Five Tips for Raising Your Credit Score

Five Tips for Raising Your Credit Score

Your credit score is the best way a bank can tell if you are worthy of a loan or credit. There are several things you can do to maintain a decent and respectable credit score.

Your credit score is one of the most important numbers attached to your identity. In some cases, it is even more important than your social security number. Unfortunately, many people have a low credit score because of late payments, too much debt, or simply because of inaccurate information on their credit reports. Here are five tips you can use to raise your credit score for better mortgage rates and a better chance of getting approved for loans.

1.       Check for Inaccuracies
One of the quickest ways to boost up your credit score quickly is to scrutinize your credit reports and look for inaccuracies. There are three main credit reporting bureaus – TransUnion, Experian and Equifax – and they often have different information. Get a copy of all three and go through each of them a couple times a year them to see if there are negative marks that don't belong there. If you see something that doesn't belong, contact the bureau immediately and have any inaccuracies removed.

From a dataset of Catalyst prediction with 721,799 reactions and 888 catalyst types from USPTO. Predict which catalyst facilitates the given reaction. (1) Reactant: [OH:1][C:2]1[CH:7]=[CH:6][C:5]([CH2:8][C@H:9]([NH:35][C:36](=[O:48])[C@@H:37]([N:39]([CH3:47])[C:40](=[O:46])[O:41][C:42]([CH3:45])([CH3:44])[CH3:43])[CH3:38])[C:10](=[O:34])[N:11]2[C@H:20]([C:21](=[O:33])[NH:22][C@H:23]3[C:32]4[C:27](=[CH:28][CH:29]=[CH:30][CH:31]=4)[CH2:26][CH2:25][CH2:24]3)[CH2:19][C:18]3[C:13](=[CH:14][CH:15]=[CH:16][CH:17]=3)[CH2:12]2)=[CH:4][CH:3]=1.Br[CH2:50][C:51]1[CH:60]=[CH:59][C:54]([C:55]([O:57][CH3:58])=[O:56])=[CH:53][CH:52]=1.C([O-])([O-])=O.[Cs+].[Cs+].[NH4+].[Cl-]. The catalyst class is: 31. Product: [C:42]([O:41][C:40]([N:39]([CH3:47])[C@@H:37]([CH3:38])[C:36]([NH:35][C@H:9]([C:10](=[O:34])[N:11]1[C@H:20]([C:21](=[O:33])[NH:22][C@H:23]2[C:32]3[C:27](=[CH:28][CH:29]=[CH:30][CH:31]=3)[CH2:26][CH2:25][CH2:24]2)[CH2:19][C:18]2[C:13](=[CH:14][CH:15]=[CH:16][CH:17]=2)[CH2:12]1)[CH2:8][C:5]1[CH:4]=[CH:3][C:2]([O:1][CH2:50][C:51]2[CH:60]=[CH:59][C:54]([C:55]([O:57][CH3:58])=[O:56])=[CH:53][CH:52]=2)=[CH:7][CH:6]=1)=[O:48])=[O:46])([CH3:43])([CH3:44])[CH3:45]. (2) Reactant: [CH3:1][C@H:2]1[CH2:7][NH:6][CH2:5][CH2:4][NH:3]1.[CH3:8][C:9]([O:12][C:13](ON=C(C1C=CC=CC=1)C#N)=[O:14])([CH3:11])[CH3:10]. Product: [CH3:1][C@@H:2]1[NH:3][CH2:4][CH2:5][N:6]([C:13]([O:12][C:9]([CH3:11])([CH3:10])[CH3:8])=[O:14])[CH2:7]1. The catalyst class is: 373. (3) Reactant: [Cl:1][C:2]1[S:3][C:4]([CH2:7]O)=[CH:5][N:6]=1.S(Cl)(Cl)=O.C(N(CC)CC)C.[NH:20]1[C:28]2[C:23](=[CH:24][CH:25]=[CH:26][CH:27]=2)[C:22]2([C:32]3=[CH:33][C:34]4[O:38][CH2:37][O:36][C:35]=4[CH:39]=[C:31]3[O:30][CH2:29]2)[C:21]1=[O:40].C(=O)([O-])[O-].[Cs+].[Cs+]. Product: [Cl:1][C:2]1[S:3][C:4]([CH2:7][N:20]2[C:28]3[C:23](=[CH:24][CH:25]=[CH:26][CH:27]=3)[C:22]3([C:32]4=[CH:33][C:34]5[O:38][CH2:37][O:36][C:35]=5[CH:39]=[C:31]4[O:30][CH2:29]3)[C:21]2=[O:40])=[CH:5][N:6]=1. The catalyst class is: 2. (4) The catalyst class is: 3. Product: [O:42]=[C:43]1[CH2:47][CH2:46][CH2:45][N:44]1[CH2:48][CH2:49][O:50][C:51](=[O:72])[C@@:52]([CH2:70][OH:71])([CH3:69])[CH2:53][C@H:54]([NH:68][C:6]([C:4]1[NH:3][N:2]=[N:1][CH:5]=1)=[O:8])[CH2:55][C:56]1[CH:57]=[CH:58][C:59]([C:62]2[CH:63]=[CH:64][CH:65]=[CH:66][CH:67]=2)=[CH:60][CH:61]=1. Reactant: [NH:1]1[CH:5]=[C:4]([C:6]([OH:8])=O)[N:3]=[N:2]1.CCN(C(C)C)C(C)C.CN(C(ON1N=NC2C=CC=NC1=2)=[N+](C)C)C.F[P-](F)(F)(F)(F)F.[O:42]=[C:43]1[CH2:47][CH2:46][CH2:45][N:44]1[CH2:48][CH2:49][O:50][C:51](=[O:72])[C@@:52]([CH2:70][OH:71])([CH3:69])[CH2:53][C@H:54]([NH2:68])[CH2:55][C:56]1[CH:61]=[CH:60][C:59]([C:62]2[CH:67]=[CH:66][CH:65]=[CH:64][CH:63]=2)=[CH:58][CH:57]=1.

2.       Avoid Late Payments
Late payments can bring down a credit score quickly and significantly. In fact, your payment history accounts for about 35 percent of your overall credit score. That's fairly significant! Making your payments on time is also the best and quickest way to begin building up your credit again if you have damaged it. Information about late payments can stay on your credit report for up to seven years, but a track record of 12 months of on-time payments can increase your score with noticeable results.

3.       Reduce Your Debt Ratio
If you can pay off some of your debt, you can raise your credit score significantly. This is especially true if your credit cards are near the "maxed out" limits. Ideally, you should keep about 60 percent of your available credit free on each card. If this means spreading your debt among several cards, then do it. The amount of outstanding debt accounts for about 30 percent of your credit score.

4.       Keep Old Accounts Open
Part of your credit score is based on the average length of time that you have had open accounts. As a result, keeping your older accounts open increases that average and boosts your credit score in the short run. The length of time that you have had credit accounts for about 15 percent of your score. If you want better mortgage rates and higher approval rates for credit, don't close those old accounts unless it is absolutely necessary.

5.       Plan Ahead
When applying for credit or loans, the lenders will undoubtedly check your credit score. Unfortunately, this can ding your score if it happens too often. When considering a mortgage or some other type of loan, do your research before applying with different companies. If you have to apply with more than one company, try to complete your applications within the same month. For purposes of auto loans and mortgages, inquiries are only counted as one if they are all done within the same 45-day time period.

 

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